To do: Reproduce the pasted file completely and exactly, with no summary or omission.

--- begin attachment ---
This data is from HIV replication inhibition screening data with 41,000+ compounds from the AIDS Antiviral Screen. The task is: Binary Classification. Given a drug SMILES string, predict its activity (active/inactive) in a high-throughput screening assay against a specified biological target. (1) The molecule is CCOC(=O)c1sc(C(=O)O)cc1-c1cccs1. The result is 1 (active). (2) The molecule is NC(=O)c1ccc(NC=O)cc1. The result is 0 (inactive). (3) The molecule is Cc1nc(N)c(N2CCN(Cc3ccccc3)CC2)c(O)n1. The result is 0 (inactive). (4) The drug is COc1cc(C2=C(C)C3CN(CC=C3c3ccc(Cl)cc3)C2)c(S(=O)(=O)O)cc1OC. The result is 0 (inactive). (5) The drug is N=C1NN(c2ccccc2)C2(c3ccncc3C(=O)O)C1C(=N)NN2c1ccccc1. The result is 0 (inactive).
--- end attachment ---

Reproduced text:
This data is from HIV replication inhibition screening data with 41,000+ compounds from the AIDS Antiviral Screen. The task is: Binary Classification. Given a drug SMILES string, predict its activity (active/inactive) in a high-throughput screening assay against a specified biological target. (1) The molecule is CCOC(=O)c1sc(C(=O)O)cc1-c1cccs1. The result is 1 (active). (2) The molecule is NC(=O)c1ccc(NC=O)cc1. The result is 0 (inactive). (3) The molecule is Cc1nc(N)c(N2CCN(Cc3ccccc3)CC2)c(O)n1. The result is 0 (inactive). (4) The drug is COc1cc(C2=C(C)C3CN(CC=C3c3ccc(Cl)cc3)C2)c(S(=O)(=O)O)cc1OC. The result is 0 (inactive). (5) The drug is N=C1NN(c2ccccc2)C2(c3ccncc3C(=O)O)C1C(=N)NN2c1ccccc1. The result is 0 (inactive).